A copied/pasted selection of a thread from tigsource. There is certain amount of extra discussion there, but all the actual analyses are copied below. It’s a little messy (especially the opening description, which might anger some specialists immensely, should they be unfortunate enough to stumble across this page), for which I apologise.
After having played about a little bit today with things relating to structuralism, I thought it might be fun to try to apply Levi-Strauss‘s canonical formula of mythology to some games. (the closest I could find to a discussion of this nature on the web was this rather elementary discussion on gamedev.net).
The canonical formula looks like:
It’s supposed to depict some sort of transformation, with the fraction on the left representing some sort of relationship between the numerator and the demoninator, the arrow in the middle representing the transformation, and the fraction on the right a relationship between the permuted contents of its numerator and denominator. Basically, you can fill it out however you want. a-1 is supposed to be some sort of opposite of a. Also, generally either a and b represent characters, and x and y represent some properties, or vice versa.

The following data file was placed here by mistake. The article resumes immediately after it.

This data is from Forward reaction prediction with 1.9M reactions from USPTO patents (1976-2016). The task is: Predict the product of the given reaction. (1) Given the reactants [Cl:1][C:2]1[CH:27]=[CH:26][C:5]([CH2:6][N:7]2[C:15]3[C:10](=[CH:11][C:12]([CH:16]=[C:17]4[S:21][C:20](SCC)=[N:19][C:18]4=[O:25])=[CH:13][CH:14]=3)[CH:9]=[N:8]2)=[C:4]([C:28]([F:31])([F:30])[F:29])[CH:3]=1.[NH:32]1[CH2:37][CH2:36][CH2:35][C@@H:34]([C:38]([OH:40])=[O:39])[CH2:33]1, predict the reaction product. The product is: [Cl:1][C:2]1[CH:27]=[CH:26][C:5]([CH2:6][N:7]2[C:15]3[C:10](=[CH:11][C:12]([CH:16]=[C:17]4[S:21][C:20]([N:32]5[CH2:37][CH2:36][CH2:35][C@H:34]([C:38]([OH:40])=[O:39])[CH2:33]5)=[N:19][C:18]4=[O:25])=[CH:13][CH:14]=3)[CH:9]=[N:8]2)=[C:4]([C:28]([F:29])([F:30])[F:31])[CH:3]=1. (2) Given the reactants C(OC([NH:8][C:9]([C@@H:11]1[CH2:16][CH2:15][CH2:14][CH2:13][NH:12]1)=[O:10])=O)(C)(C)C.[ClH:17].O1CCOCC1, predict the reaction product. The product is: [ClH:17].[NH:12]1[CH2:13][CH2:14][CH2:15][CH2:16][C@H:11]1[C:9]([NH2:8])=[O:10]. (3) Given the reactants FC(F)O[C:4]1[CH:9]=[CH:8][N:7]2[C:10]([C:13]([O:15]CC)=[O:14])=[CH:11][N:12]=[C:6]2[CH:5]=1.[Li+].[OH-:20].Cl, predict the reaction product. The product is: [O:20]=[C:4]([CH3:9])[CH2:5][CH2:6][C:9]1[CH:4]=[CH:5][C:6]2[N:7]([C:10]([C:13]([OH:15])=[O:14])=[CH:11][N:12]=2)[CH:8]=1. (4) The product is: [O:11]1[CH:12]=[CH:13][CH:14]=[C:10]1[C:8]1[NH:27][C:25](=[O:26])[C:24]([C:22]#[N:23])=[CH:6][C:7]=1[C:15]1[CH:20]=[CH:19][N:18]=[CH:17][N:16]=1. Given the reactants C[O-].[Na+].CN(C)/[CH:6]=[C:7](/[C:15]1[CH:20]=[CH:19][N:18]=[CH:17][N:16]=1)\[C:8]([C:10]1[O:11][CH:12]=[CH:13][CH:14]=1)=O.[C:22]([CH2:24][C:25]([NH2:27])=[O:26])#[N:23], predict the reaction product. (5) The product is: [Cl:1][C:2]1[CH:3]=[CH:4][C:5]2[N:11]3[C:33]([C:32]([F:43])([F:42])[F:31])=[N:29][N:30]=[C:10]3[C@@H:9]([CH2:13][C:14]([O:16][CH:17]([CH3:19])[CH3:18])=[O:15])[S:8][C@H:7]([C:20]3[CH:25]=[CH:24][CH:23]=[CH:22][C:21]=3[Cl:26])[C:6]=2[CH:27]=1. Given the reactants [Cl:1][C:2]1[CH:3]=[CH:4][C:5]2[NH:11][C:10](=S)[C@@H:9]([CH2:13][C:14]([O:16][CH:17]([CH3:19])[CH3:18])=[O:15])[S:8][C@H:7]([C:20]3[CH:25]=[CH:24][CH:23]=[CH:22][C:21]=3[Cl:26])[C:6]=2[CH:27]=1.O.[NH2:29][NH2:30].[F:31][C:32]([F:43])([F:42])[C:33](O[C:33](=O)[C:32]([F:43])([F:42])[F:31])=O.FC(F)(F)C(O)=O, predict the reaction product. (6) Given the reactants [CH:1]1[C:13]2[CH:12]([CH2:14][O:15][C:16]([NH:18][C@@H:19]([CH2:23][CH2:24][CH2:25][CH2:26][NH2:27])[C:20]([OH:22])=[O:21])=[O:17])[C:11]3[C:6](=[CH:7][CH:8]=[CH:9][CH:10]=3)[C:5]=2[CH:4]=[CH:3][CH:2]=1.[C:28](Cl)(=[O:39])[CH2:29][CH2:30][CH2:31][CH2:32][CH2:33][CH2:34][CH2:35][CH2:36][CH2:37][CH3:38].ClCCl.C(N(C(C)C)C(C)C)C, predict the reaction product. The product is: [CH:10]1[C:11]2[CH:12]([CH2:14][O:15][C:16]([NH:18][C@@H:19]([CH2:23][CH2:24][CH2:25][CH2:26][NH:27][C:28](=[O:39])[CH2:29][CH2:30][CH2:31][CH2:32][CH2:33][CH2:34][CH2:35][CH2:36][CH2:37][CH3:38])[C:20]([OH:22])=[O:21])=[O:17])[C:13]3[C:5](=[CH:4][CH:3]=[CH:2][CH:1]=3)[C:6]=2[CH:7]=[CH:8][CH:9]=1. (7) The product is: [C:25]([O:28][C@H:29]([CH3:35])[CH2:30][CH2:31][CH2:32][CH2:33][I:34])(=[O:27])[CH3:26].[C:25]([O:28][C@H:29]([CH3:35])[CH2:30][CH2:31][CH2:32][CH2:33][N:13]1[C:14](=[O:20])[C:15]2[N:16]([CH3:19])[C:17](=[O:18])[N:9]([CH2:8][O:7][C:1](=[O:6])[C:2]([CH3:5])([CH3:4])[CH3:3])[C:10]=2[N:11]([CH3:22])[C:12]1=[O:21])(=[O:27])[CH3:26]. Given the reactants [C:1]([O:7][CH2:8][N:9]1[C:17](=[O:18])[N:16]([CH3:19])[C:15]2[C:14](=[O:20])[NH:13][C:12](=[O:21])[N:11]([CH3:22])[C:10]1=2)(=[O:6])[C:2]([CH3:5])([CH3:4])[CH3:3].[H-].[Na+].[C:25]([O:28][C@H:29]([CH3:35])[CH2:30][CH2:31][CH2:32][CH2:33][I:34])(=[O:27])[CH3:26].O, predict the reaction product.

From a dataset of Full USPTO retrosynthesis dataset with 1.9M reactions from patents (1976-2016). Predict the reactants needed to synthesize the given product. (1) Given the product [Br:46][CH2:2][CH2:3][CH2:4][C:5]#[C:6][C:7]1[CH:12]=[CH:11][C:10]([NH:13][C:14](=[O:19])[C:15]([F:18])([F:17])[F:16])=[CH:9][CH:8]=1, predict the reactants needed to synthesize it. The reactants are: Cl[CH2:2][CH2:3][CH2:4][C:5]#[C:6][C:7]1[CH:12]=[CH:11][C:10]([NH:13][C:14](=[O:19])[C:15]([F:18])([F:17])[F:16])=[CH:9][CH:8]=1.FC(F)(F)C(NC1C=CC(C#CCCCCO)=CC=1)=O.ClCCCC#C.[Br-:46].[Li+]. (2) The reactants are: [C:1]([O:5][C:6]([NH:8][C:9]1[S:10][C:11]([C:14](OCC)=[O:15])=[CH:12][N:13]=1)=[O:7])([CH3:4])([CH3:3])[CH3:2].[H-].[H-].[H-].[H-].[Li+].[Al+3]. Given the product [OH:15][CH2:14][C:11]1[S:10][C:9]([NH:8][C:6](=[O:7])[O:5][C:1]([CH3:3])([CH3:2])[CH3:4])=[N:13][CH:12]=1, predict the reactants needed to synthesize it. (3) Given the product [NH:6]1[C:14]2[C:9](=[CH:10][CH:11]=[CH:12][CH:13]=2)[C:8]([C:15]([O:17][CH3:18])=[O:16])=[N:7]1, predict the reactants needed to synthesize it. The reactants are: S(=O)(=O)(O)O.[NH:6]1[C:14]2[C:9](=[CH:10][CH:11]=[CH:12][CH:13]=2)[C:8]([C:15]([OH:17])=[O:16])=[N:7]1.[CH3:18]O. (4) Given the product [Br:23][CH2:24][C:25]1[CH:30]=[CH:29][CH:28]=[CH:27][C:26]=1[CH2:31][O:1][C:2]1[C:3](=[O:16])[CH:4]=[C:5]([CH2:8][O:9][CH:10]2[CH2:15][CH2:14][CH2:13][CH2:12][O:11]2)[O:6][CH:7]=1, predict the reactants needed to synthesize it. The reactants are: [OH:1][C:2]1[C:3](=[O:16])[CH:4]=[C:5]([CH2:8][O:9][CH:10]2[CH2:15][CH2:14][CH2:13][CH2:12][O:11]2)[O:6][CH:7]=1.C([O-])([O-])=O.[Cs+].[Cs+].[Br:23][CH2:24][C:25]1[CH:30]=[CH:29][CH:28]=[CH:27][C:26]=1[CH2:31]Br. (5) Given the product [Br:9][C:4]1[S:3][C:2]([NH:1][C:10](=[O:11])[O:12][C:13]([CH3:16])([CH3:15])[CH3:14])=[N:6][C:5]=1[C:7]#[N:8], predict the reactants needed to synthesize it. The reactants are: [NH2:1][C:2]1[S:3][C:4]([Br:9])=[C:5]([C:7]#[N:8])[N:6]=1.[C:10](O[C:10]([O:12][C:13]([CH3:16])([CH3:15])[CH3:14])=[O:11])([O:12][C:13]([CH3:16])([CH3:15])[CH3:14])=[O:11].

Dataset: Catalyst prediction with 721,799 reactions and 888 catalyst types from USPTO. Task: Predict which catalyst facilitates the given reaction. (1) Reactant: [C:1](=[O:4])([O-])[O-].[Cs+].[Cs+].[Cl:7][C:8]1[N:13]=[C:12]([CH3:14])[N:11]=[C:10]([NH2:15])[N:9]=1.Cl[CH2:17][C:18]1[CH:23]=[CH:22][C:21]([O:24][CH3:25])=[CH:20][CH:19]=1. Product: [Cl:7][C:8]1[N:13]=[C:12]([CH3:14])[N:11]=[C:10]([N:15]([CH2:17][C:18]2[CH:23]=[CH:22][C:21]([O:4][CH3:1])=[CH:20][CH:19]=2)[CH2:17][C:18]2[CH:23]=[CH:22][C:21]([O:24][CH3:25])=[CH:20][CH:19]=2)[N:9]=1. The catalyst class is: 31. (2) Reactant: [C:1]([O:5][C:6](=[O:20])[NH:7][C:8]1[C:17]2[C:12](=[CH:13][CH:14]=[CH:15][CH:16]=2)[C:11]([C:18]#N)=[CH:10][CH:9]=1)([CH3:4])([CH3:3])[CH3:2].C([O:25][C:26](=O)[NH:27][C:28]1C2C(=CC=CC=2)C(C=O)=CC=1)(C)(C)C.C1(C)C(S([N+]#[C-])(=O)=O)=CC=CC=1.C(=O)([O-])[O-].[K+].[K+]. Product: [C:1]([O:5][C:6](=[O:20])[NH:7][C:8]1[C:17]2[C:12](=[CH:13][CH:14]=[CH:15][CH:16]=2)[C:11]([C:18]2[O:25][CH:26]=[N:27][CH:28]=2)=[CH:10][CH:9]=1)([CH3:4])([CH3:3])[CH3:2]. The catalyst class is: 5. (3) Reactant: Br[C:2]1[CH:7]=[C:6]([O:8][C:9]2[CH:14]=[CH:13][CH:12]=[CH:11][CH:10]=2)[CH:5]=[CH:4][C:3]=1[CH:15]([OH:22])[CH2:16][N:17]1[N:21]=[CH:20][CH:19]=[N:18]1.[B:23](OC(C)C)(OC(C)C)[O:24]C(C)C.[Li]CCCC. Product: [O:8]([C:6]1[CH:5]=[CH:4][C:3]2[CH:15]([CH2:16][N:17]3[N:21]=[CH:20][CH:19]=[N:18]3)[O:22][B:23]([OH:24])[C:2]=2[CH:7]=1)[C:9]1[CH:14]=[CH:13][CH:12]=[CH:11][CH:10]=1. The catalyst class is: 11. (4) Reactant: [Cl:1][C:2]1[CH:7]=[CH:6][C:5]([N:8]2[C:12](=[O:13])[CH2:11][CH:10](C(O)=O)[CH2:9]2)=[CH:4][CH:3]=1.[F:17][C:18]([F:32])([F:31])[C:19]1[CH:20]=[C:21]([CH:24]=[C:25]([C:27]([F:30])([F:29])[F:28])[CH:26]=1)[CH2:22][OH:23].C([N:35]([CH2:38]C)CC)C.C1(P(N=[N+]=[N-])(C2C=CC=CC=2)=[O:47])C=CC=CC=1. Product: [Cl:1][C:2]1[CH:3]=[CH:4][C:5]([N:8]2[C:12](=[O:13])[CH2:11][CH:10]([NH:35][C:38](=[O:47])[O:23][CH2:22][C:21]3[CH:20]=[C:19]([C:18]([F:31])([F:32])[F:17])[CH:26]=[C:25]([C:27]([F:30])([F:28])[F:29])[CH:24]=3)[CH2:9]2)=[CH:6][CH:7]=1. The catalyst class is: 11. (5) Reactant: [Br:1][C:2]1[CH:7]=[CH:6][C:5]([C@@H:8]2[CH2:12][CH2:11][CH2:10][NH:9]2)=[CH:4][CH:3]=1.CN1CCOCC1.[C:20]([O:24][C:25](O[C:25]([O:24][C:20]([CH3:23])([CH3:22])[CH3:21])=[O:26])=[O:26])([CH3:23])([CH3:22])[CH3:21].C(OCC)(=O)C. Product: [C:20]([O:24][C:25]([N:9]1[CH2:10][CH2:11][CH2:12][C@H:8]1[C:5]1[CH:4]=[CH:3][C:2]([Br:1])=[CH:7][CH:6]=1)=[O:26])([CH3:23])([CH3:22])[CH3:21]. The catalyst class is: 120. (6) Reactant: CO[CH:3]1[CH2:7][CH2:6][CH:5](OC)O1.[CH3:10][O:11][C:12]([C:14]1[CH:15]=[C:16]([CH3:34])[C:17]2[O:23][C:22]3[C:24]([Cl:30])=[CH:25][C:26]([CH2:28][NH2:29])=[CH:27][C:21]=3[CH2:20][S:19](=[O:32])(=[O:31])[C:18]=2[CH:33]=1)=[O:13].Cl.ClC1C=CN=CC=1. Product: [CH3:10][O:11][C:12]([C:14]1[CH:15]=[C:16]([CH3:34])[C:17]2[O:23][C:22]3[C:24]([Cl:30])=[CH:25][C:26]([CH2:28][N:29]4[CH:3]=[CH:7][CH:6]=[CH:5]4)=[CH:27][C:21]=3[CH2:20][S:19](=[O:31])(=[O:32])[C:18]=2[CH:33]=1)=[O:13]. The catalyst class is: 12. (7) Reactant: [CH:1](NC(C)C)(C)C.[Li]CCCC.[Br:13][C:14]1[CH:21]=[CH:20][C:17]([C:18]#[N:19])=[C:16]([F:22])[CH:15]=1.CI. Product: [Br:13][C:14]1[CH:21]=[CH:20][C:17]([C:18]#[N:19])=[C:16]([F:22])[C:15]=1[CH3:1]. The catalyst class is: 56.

And generally f doesn’t mean anything. (I take that back. f indicates that there’s a functional relationship between its two arguments. ‘functional relationship’ means that one of its arguments is a property of the other, or is an action performed on/by the other. Basically by ‘meaningless’ I mean ‘not a variable’).
It all is a bit arbitrary, but there’s certainly a knack to describing things using it. Actual analyses follow below the fold